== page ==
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Is It Possible to Breed Less “Spooky” Horses?

Filed under: Health & Training |     

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Equine Science Update 

Wild horses possess an instinct to stay vigilant, constantly on guard against potential predators. This innate behaviour remains ingrained even in domesticated horses, causing them to be easily frightened and alert to potential dangers. 

Horses often struggle to differentiate between genuine threats and harmless objects, such as a plastic bag floating past a riding arena. As a result, some horses may react to these perceived dangers by rearing, bolting, or bucking, creating hazardous situations for both themselves and their riders.

University of Florida researchers are working to identify genes that influence horses’ tendency to react to these “spooky” plastic bags. Identifying these genetic traits would be a first step towards one day selecting or breeding horses for the temperament types we prefer. These research results might be a decade away.

Samantha Brooks, associate professor of equine genetics at the University of Florida Institute of Food and Agricultural Sciences, along with her team, conducted an experiment on several groups of young horses from the UF/IFAS breeding program to gain insights into startle responses.

The horses wore wireless heart-rate monitors and were loose in a round pen. At set intervals, an umbrella was opened quickly within the animals’ line of sight. The team analysed the animals’ behaviour and change in heart rate throughout and after the initial startle reaction.

“We can’t read their minds,” said Brooks. “Their heart rate tells us what is going on inside that we cannot see from reading their body language alone. It was interesting to see the stories their heart rates told us.”

The team found that two clear groups of horses emerged from the data. The first group was startled by the umbrella opening, had a spike in heart rate, maintained a reactive or hyper-alert state including more time spent looking and moving away from the umbrella. The second group startled much like the first group to the umbrella opening, but with a different outcome. The horses experienced a spike in heart rate but then calmed quickly and carried on with their day. These animals perceived the stimulus and found it startling but did not to go through the behavioural patterns of avoidance and fear like the first group.

“Horses have adapted over thousands of years to live with people,” said Brooks. “Some of those changes include a reduction in startle response and are really helpful to better understand the horses we work with today.”

Now that two clear groups have emerged, the team will take this information and develop a study to differentiate the genetic components that make up how horses react to fear. Blood and hair samples were taken from each horse in the study for future analysis.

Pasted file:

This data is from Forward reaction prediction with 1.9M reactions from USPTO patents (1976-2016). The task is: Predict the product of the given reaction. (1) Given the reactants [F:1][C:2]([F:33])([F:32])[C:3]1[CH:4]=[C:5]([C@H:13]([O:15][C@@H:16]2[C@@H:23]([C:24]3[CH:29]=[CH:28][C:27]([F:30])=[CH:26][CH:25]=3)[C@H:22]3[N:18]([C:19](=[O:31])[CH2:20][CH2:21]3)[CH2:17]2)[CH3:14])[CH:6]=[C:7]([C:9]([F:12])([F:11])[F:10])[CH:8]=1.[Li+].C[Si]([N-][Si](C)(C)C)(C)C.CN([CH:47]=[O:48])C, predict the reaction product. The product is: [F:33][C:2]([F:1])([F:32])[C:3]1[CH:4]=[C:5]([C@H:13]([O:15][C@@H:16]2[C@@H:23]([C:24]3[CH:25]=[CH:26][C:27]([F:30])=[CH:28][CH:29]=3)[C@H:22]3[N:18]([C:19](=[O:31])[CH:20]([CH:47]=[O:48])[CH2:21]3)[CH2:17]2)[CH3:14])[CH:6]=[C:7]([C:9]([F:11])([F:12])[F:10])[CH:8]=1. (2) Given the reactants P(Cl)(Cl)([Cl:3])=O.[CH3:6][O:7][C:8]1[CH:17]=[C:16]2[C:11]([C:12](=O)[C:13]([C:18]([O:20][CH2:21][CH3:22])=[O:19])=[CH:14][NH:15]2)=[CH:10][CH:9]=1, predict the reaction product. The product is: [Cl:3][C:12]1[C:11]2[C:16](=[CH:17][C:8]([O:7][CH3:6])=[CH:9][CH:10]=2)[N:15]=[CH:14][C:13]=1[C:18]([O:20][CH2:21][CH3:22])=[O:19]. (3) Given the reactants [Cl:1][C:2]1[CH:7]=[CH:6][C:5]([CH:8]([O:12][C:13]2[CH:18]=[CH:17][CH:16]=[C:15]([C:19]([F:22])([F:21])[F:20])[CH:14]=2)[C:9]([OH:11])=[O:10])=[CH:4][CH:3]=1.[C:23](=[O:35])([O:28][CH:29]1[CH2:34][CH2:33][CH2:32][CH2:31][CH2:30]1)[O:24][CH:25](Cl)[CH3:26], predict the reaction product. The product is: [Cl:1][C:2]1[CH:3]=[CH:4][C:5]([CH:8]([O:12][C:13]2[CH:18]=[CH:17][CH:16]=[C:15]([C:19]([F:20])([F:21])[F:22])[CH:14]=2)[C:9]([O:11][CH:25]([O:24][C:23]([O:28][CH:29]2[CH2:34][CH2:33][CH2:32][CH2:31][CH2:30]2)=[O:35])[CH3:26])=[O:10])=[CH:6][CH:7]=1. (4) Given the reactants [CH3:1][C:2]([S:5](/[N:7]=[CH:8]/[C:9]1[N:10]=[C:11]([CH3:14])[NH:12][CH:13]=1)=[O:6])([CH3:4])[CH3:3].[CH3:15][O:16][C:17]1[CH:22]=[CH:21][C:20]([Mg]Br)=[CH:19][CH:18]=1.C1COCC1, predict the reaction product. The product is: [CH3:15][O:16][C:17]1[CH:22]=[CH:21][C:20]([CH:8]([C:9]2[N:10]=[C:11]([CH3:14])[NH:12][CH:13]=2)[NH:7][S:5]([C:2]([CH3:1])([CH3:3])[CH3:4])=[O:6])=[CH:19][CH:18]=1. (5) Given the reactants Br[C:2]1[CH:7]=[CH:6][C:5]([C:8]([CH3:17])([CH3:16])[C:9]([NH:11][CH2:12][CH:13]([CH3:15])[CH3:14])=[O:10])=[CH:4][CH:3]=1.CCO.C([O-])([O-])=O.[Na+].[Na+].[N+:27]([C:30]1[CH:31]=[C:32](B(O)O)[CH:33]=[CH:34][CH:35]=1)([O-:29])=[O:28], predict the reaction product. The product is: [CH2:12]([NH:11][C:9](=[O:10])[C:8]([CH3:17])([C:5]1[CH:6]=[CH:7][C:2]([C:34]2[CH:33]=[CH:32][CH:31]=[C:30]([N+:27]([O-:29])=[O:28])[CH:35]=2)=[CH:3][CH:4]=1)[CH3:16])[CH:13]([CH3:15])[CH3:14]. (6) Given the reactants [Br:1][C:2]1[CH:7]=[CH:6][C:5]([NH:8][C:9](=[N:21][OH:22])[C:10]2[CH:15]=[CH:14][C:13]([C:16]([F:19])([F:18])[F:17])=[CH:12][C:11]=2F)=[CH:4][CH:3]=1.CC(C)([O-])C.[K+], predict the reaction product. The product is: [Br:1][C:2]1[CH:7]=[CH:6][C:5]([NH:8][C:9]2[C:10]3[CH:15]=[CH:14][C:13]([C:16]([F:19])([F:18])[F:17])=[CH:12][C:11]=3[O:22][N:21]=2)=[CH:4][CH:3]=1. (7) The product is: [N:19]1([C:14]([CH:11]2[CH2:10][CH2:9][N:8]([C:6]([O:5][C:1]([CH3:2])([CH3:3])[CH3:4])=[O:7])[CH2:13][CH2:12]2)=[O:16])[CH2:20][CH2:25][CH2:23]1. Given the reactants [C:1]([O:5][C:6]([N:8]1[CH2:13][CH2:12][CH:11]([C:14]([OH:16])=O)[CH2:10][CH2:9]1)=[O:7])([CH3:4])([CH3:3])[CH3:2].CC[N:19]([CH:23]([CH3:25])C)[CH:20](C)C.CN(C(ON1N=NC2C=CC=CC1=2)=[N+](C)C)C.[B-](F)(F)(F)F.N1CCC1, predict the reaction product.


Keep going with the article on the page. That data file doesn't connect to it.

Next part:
They plan to conduct a genome-wide association study (GWAS) in which the genome of the horses is scanned to identify genetic variations that differ between the two groups, By analysing a large number of genetic variants across the genome, they hope to identify regions or specific genetic markers that are associated with behavioural startle reactions.

Knowing how genetics influence behaviour can help horses and owners find their right fit.

“Understanding each horse’s genetic makeup will help you understand the type of animal you need,” said Brooks. “If we learn early on what this animal’s natural tendencies are most likely to be, we can make educated decisions on training and future careers to give the horse the best shot to grow into their potential, rather than becoming a problem or danger.”

Additionally, understanding a horse’s reaction to uncomfortable situations can make a difference in how they are handled for medical procedures, transportation and more.

“It’s important to know these traits because it can impact how we care for horses overall,” said Barclay Powell, a Ph.D. student working on the project. “This will be hugely important to the veterinary field as well. It’s not only helpful for the people handling the animals, but also for the horses’ welfare.”

“It doesn’t matter if the horse is a racehorse, therapy animal or driving a carriage, an unplanned startle response is generally a problem,” said Brooks. “We are just beginning to scratch the surface of this. It might take us 10 years or more to really have a clear understanding, but it is worth the effort.”

Funded by the National Institute of Food and Agriculture, this project was a collaboration between scientists and students studying equine genetics, behaviour and welfare science.

For more details, see:

Behavioral and Physiological Reactions to a Sudden Novel Object in the Weanling Horse: Quantitative Phenotypes for Future GWAS

Barclay B. Powell, Kelsey C. Horvath, Tyeler L. Gilliam, Kimberly T. Sibille, Andreas Keil, Emily K. Miller-Cushon, Carissa L. Wickens and Samantha A. Brooks

Genes 2023, 14(3), 593;

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